Ex-White House expert: U.S. reputation at risk in IAEA

September 2, 2017 - 20:50

TEHRAN - Unnecessary demands on Iran by Donald Trump's administration have put the reputation of the U.S. at risk at the International Atomic Energy Agency, a former White House expert has said.

The remarks by Richard Nephew came after the UN nuclear watchdog released its new quarterly report on Iran’s nuclear program on Thursday. The report said that Iran has remained within key limits on its nuclear activities based on the 2015 nuclear deal, internationally recognized as the Joint Comprehensive Plan of Action (JCPOA).

It was the third report since Donald Trump took the helm at the White House in January 2017.

The report was released one week after Nikki Haley, the U.S. ambassador the United Nations, visited the IAEA headquarters in Vienna to press the UN body to seek access to Iran's military sites, a demand falling outside the mechanism clarified in the JCPOA when a question arises about the commitment of a party to the deal.

Iranian Foreign Minister Mohammad Javad Zarif said on Saturday that the “degree of monitoring” is clearly obvious in the JCPOA.

“Important story. US pressure or not, UN nuclear watchdog sees no need to check Iran military sites,” Nephew wrote on his tweeter page, IRNA reported on Saturday.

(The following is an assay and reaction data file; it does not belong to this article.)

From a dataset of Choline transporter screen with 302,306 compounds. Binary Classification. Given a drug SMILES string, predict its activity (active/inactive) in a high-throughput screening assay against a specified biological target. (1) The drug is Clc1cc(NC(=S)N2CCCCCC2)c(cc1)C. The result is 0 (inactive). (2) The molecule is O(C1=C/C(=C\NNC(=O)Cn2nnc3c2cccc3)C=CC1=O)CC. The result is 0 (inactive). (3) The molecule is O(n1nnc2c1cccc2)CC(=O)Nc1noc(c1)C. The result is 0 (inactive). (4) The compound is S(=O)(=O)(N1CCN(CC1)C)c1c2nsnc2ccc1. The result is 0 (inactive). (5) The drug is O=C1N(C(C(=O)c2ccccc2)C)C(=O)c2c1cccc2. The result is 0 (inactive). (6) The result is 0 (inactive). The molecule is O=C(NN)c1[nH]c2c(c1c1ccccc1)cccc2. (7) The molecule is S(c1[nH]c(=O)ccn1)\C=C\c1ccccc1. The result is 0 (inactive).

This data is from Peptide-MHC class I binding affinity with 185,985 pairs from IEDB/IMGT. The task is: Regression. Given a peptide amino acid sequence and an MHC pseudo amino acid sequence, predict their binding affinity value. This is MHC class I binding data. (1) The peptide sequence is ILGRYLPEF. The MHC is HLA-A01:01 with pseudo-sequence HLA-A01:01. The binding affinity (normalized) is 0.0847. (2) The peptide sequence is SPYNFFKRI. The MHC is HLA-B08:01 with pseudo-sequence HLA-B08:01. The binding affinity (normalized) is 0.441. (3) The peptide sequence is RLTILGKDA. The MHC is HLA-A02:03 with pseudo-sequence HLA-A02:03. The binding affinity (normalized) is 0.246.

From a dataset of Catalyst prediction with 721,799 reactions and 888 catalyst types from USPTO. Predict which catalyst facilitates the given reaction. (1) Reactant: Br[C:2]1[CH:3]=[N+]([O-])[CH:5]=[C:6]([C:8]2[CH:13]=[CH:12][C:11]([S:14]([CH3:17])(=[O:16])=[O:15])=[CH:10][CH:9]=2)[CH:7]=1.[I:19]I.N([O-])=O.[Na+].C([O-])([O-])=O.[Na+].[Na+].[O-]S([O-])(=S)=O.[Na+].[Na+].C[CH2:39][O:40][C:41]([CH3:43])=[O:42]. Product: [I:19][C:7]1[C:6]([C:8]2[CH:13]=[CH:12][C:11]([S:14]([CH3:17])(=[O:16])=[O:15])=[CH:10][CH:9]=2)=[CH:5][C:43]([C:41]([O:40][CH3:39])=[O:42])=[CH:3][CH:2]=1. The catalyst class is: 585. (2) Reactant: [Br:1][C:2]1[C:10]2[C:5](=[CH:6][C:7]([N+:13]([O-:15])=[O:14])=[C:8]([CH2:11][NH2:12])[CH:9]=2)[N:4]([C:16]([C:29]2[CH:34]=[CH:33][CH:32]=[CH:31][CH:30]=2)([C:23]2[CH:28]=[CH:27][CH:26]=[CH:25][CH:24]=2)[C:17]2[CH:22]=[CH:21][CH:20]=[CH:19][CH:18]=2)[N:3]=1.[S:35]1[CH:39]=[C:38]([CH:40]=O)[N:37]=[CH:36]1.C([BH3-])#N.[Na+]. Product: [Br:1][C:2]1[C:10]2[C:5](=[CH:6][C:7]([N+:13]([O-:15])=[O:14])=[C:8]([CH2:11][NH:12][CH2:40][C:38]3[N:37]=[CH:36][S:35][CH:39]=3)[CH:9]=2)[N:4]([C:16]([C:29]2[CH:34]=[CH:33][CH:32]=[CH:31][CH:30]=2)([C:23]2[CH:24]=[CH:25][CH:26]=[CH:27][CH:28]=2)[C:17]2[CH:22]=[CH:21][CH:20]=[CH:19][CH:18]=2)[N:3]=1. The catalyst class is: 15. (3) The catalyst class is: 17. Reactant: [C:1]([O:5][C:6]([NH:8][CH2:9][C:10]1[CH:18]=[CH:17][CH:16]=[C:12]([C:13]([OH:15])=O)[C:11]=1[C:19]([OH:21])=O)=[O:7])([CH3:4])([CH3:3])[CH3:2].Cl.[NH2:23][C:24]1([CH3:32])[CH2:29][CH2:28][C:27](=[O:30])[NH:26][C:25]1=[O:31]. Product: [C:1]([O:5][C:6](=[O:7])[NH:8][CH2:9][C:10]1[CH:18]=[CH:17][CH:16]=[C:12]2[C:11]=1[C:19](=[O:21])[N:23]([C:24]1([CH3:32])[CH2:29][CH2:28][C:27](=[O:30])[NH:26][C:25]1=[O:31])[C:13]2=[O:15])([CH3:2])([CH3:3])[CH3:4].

Nephew was the White House sanctions expert on Iran during the Barack Obama administration.

“A really sad aspect of this whole debacle in waiting is that the United States has spent the best part of 15 years repairing its rep with the IAEA and others when it comes to issues like nuclear intelligence,” Nephew added.

Trump, who during his election campaigns vowed to tear up the multilateral deal, has assigned a team of his close confidants to invent a pretext to find Iran non-compliant to the nuclear deal in order justify U.S. withdrawal from the agreement which has been endorsed by the UN Security Council.

Nephew, now a senior research scholar at the Center on Global Energy Policy at Columbia University, went on to say that “this was not an easy thing to do. Restoring credibility and trust on these matters took time, consistent accuracy and humility.”

He added, “To see it all go to hell and for no good reason is upsetting.”

Nephew also warned that in future cases when credibility is needed, the U.S. would be disappointed.

After Haley’s visit to Vienna, Western and IAEA officials said the Trump administration has no evidence to prove suspicious nuclear activity in Iranian military sites.

“Haley is not reported to have presented any new evidence about suspicious activity at any Iranian site, nor named any military base she believes should be investigated,” according to the Guardian.

Nephew's warning is not the only one about Trump's approach towards the deal. Experts have already warned about the consequences of attempts by the Trump administration to provoke international bodies to play down Iran's commitment to the nuclear agreement.

Former CIA official David Cohen had recently warned that politicizing the “international open source information” by Washington would undermine the utility of such reports, referring to Trump’s attempts to kill the nuclear deal.

NA/PA

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